The Selfish State
As President Bush begins his current tour to Europe and the Middle East (snubbing Germany, by the way), it will be well to remember that Christianity is not a private religion. Christianity challenges human pride both on the personal level as well as in the public square. It has even led many to question the ends being pursued in modern global politics.
Reinhold Niebuhr noted in his brilliant work significantly entitled Moral Man and Immoral Society that the selfishness often found in individuals is much more pronounced and unchecked when found among nations. Individuals are sometimes motivated by love or sympathy to sacrifice their own interests for the good of others, but nations as corporate entities pursue their own interests unswervingly. Individuals may sometimes be found to be humble; nations almost never. Therefore a nation is a dangerously possible object of idolatry.
National selfishness is widely affirmed by scholars; its usual name is “the national interest.” Those steering the ship of state are motivated by the philosophy that the national interest is the highest aim to be pursued by a nation in its dealing with other nations. These same people almost always defend the use of power in pursuing national aims. The current debate over whether to use force against our latest enemy, Iran, will of course quickly pass, for power as a means of pursuing the national interest is the natural concomitant of statist selfishness. “Power politics” is inevitable in a world of independent nations.
The danger of tyranny is not limited by democracy but only presented in novel forms. Today it may be the tyranny of the majority, tomorrow the tyranny of the despot. But just as selfishness can never be totally eradicated in the human psyche, neither can selfishness ever be eradicated in the soul of a nation. Thus, probably, another war is inevitable. True, war may sometimes be a lesser evil than some other evil—e.g., a despotism obliterating all freedom (such despotism made war inevitable in America in 1776 and again in 1861). It goes without saying, however, that Christians will never take lightly this threat of war.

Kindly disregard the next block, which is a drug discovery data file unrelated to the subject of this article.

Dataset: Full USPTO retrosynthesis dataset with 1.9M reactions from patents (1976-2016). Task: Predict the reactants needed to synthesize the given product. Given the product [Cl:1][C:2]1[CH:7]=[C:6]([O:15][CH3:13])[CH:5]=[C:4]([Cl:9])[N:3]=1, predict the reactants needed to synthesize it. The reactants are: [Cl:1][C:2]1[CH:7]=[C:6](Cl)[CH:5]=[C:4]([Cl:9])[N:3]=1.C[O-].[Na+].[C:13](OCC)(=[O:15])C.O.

Are we then forced into political quietism? As I have frequently argued, Christian principles decisively rule out any such conclusion. The Christian judgment on power is expressed in the conviction—held from ancient times—that the Church must be distinct from the state. The Church represents the Kingdom of God on earth. Thus secular power is inappropriate to it. It leaves to Caesar the things that are Caesar’s and leaves the state to stand, in all of its unsanctified selfishness, as a symbol to our fallenness.
In the Republic, Plato spoke of the state as being the individual “writ large.” For the Christian, history is the life of an individual written in global letters. This is why each individual ought to have a deep interest in global politics. National selfishness is nothing other than the expression of individual sin. This means that the building of the Kingdom of God, which Christians believe is sovereignly carried forward in the events of human history, does not occur primarily through improvements in society, but through the singling out of individuals by grace. Pride and pretentiousness may be exacerbated by war, but it is the sinfulness of individuals that is at the heart of the problem.
It will be interesting to see how our national hubris plays itself out in the next few days. It may be, even while dreading the thought of yet another war, that we calmly and imperceptibly entertain selfish attitudes in our daily lives that will make war a likely eventuality.
May 30, 2003
David Alan Black is the editor of www.daveblackonline.com.